Having a plan and not relying just on willpower will help you be more successful in keeping your New Year’s goals. If you have struggled with a goal in the past, then it might be better to take a step back before taking a step forward. Understanding how you got where you are will help you with a plan to be successful in the future. Before setting your New Year’s goals this year, first ask yourself these questions:

  • Why do you want the change? 
  • What is it going to do for you? 
  • What has been holding you back? 
  • What will happen if I don’t make a change? 

Choosing goals that have personal meaning while also understanding the barriers or challenges that have prevented you from reaching your goals in the past will be key to your success this time around. Now that you understand your WHY, here are a few more helpful tips for setting healthy goals this New Year!

Goal Setting Tips

1. Perform a brainstorming session. Give yourself six minutes to brainstorm a list of anything you’d like to achieve, create, do, have, give and/or experience in the next 20 years. Write as many things down as fast as you can in this time.

2. Refine your goals. Setting deadlines is crucial to the goal-setting process. Go back through your list and write one, three, five, 10 or 20 years next to each goal to indicate how long it will take to achieve them.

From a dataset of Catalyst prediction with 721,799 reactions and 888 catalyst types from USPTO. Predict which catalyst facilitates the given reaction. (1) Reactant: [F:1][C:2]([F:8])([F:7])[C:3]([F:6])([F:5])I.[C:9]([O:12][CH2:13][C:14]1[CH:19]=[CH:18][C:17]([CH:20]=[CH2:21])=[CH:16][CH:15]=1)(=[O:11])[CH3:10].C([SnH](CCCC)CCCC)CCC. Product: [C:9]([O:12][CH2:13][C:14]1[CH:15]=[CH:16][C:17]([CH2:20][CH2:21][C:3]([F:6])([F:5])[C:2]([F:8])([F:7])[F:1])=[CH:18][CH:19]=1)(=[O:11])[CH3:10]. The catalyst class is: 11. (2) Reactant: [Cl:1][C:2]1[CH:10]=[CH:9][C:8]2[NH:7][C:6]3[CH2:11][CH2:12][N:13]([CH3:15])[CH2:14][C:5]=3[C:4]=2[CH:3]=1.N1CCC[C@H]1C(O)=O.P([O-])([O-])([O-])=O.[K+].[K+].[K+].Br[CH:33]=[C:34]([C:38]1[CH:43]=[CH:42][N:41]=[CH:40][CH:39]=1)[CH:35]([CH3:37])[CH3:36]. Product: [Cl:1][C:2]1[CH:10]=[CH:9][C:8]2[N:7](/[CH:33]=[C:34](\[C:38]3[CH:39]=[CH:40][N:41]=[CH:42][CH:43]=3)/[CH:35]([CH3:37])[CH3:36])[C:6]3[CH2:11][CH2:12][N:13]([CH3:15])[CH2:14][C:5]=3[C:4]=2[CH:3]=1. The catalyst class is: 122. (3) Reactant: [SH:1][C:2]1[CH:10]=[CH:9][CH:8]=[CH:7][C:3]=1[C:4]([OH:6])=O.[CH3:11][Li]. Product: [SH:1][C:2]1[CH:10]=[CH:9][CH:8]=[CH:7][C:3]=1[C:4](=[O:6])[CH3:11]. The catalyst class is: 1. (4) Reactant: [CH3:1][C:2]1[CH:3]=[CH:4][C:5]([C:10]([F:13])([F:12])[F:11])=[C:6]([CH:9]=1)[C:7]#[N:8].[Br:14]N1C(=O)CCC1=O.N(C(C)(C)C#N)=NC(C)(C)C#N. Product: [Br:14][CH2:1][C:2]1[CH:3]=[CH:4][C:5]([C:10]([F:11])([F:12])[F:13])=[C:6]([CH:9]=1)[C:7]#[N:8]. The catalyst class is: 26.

3. Review your list. Go over what you’ve written. Choose your top four one-year goals. These are goals that truly excite you. Write a paragraph for each goal explaining why you will absolutely achieve this goal within the next 12 months.

4. Evaluate your goals. Are your goals specific? Measurable? Achievable? Realistic? Do they have a specific timeframe? These are the components of a SMART goal. You set SMART goals with purpose and intention, making them more concrete and easier to achieve.

How to make it happen

1. Visualize accomplishing your goals. Visualization is a powerful activity. When you visualize your goals on a daily basis as if you’ve already achieved them, you align your purpose and values with your actions. 

2. Share your goals. Find a friend, family member or another person you trust and share your list of goals with them. You can also share the list with a mentor or life coach. Sharing your list will make you more accountable and give you a partner who will work with you through frustrations or roadblocks. The right partner can help you transform obstacles into opportunities and stay on track.